San Diego State President Elliot Hirshman will be the subject of a routine review from the California State University Chancellor and Board of Trustees.
According to CSU Chancellor Timothy White’s office, the performance evaluation will be comprehensive, and input from SDSU administrators on the following criteria will be included in the report:
General Administrative Effectiveness Including Management of Human, Fiscal and Physical Resources
Working Relations With the System and the Campus
Educational Leadership and Effectiveness
Major Achievements of the Campus and the President
The Board of Trustees has asked for input from chairs of the Academic Senate, the Alumni Association, Associated Students and the University Advisory Board.
Students and faculty can anonymously submit comments through email. The Board of Trustees will present a summarized report to the president, according to the Office of the Chancellor. Emails must be sent to firstname.lastname@example.org by Nov. 20.
SDSU Vice President for Business and Financial Affairs and Chief Financial Officer Tom McCarron said comments and reviews should evaluate Hirshman’s performance as a whole.
“Ideally, each reviewer will consider the overall impact of the administrator versus a particular issue important to them personally,” McCarron said.
After the evaluation is conducted and approved, an open letter will be sent to the campus with the findings and goals for the future.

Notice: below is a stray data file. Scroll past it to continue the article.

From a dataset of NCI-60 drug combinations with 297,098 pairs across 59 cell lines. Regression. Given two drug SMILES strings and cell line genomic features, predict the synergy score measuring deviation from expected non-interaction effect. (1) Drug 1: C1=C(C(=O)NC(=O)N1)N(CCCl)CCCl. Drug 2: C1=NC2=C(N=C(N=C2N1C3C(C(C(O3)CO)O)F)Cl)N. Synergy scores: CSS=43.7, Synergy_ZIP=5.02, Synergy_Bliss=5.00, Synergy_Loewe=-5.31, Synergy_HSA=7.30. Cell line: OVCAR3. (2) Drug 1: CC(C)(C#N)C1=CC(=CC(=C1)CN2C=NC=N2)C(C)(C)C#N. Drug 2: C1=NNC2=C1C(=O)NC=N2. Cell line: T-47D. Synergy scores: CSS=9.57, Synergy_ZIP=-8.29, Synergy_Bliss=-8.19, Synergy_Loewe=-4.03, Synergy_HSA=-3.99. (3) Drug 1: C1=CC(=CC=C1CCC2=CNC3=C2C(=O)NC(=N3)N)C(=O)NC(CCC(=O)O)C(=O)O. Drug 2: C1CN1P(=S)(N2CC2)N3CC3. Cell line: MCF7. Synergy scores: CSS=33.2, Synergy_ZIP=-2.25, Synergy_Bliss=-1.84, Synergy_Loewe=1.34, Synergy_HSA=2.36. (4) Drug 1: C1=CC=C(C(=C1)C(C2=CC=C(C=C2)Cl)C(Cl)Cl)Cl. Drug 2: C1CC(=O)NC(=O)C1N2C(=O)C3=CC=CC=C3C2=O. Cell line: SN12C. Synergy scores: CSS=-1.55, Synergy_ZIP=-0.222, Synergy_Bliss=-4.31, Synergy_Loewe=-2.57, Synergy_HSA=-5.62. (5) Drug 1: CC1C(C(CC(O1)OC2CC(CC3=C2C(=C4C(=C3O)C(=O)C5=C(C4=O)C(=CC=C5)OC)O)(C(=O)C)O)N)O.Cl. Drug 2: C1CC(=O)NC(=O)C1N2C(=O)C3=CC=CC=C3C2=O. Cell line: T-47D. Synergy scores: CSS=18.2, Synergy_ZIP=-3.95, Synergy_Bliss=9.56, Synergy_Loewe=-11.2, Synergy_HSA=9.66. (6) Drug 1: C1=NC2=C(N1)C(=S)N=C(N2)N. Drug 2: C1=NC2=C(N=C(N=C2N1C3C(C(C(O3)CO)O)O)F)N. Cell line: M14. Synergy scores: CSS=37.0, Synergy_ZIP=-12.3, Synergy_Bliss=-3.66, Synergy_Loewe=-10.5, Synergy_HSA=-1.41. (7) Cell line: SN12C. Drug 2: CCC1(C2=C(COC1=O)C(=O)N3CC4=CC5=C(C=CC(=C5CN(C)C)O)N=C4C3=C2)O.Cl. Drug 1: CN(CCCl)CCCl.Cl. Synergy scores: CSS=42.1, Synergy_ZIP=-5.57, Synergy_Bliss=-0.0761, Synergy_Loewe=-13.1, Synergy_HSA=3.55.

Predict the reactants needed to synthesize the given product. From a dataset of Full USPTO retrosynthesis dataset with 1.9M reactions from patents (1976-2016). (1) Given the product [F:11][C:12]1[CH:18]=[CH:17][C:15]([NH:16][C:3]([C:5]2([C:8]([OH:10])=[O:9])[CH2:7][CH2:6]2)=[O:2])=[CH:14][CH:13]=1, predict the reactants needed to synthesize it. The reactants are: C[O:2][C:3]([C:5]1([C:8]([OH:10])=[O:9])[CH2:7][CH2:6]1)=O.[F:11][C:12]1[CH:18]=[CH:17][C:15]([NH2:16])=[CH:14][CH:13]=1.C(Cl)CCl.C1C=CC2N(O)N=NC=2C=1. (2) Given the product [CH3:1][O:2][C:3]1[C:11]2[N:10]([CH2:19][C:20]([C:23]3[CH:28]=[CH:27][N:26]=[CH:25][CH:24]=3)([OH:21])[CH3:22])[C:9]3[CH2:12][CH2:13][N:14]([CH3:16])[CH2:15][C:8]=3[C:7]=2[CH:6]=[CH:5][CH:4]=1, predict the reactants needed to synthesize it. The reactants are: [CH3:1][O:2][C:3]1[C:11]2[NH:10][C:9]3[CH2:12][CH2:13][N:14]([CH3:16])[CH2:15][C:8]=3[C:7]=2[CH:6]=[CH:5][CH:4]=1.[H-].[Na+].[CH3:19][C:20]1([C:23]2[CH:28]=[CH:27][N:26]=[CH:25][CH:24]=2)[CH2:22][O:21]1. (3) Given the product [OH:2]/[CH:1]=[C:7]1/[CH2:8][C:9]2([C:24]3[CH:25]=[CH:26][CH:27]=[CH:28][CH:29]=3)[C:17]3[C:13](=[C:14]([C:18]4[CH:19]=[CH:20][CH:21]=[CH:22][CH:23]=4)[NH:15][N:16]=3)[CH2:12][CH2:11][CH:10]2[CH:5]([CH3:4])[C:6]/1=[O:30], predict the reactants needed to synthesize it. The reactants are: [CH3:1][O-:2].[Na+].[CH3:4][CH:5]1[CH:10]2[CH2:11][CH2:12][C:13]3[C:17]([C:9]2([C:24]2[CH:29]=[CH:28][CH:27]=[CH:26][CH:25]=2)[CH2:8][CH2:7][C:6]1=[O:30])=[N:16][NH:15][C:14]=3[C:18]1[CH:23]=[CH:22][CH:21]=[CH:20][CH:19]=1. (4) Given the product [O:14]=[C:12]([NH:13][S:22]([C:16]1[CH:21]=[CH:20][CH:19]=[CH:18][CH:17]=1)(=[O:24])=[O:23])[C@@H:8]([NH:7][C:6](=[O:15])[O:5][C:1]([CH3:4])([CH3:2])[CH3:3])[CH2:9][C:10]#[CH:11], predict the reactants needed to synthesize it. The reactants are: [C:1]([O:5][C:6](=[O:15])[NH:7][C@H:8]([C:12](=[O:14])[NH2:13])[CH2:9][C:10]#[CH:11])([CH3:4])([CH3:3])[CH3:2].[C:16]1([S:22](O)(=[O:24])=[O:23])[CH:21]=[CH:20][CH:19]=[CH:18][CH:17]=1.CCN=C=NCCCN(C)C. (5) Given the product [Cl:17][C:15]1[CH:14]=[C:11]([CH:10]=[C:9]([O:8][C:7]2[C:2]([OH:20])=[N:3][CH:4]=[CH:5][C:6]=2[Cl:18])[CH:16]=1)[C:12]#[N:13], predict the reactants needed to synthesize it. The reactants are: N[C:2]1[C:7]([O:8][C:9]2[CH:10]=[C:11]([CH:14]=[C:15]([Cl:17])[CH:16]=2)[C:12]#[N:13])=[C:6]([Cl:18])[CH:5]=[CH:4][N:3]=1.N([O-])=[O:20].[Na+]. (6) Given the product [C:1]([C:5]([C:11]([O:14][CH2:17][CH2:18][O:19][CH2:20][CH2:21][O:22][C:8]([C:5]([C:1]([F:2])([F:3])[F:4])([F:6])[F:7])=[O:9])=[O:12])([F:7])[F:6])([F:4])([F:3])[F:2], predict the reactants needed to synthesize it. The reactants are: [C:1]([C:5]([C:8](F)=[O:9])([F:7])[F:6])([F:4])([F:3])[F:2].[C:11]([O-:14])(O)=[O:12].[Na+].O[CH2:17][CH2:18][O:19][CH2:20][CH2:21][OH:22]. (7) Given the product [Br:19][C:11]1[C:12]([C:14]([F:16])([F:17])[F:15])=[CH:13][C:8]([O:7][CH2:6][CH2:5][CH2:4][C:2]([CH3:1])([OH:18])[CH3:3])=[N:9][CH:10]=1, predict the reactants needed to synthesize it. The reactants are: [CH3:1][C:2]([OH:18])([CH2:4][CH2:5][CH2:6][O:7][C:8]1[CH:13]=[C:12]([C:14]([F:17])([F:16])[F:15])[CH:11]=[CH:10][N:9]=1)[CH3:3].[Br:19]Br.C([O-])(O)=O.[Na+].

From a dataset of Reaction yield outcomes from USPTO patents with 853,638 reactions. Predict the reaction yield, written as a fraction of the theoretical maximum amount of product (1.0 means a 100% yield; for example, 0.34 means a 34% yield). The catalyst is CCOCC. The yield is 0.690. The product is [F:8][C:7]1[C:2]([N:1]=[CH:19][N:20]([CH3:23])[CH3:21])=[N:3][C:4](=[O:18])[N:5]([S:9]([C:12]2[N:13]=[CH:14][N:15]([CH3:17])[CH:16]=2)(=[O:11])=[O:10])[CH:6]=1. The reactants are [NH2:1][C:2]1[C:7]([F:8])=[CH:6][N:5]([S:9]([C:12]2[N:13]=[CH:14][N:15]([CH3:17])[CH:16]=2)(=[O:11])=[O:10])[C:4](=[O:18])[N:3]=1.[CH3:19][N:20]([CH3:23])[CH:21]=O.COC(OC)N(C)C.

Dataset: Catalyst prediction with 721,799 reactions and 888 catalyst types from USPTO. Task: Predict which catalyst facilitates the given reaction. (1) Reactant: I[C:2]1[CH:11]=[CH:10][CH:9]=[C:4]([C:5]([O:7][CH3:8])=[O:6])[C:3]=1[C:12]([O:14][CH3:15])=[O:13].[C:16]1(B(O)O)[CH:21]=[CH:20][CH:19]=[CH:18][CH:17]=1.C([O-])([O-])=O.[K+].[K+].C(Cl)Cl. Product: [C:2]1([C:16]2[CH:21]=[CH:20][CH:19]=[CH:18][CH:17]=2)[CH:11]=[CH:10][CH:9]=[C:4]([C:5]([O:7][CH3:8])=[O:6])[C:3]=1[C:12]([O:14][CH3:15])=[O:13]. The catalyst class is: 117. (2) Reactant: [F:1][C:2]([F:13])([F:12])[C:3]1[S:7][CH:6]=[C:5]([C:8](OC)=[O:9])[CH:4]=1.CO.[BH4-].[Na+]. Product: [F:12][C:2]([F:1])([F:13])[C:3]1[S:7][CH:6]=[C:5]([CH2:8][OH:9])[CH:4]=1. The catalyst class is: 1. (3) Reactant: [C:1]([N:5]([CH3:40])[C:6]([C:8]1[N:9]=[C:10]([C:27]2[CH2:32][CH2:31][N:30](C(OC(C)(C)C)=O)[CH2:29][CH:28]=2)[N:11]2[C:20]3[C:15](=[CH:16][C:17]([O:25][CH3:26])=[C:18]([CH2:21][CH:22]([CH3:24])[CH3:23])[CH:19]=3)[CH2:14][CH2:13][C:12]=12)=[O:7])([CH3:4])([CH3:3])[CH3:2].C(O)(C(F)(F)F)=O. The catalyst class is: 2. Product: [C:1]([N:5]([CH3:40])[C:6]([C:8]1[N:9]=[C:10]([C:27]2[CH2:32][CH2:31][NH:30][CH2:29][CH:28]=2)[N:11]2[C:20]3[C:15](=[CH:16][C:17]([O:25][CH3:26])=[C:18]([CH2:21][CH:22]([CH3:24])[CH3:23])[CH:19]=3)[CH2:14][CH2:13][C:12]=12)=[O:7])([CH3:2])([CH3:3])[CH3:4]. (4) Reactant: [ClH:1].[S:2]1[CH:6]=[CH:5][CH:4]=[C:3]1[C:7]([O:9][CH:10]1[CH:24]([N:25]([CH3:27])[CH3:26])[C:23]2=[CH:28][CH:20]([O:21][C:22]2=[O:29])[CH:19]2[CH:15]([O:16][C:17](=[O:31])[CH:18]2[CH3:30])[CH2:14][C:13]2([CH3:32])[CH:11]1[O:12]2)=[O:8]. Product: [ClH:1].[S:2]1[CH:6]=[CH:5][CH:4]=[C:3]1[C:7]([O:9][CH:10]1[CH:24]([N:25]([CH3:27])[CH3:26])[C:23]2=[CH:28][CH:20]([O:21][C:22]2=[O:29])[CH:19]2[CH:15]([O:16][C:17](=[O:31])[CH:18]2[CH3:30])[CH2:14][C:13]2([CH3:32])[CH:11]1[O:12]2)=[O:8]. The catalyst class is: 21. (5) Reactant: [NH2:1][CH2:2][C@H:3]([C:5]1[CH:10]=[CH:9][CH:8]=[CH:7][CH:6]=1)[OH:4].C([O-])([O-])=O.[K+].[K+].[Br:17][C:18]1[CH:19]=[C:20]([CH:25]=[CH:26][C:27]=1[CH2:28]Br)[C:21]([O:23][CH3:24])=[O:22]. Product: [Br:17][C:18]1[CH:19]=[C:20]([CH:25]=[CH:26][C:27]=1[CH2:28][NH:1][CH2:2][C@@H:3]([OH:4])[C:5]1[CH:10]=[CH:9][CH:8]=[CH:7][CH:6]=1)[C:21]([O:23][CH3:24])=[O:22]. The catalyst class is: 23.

CSU presidents usually perform well during these evaluations, CSU Web Communications Specialist Stephanie Thara said.
“It’s a way for the chancellor to engage with the president and learn about the campus accomplishments or what they’re doing to enhance campus activities,” she said.
The evaluations will not lead to any particular awards or consequences for President Hirshman. Thara said the review will not result in bonuses and pay cuts.
Not everyone believes the review process will be beneficial. Geography graduate student Will Lapinel said administrative reviews are often pointless formalities.
“Legitimate feedback is continuous and informal, and trying to make up for a lack of communication in a formal periodic evaluation once or twice a year only results in wasted time and paper,” Lapinel said.
In her five years as a communications specialist for the CSU, Thara said she has never seen a negative evaluation. She attributes this to the thorough vetting process of presidential candidates during the hiring process.
The CSU’s policy requires presidents to be reviewed every three years.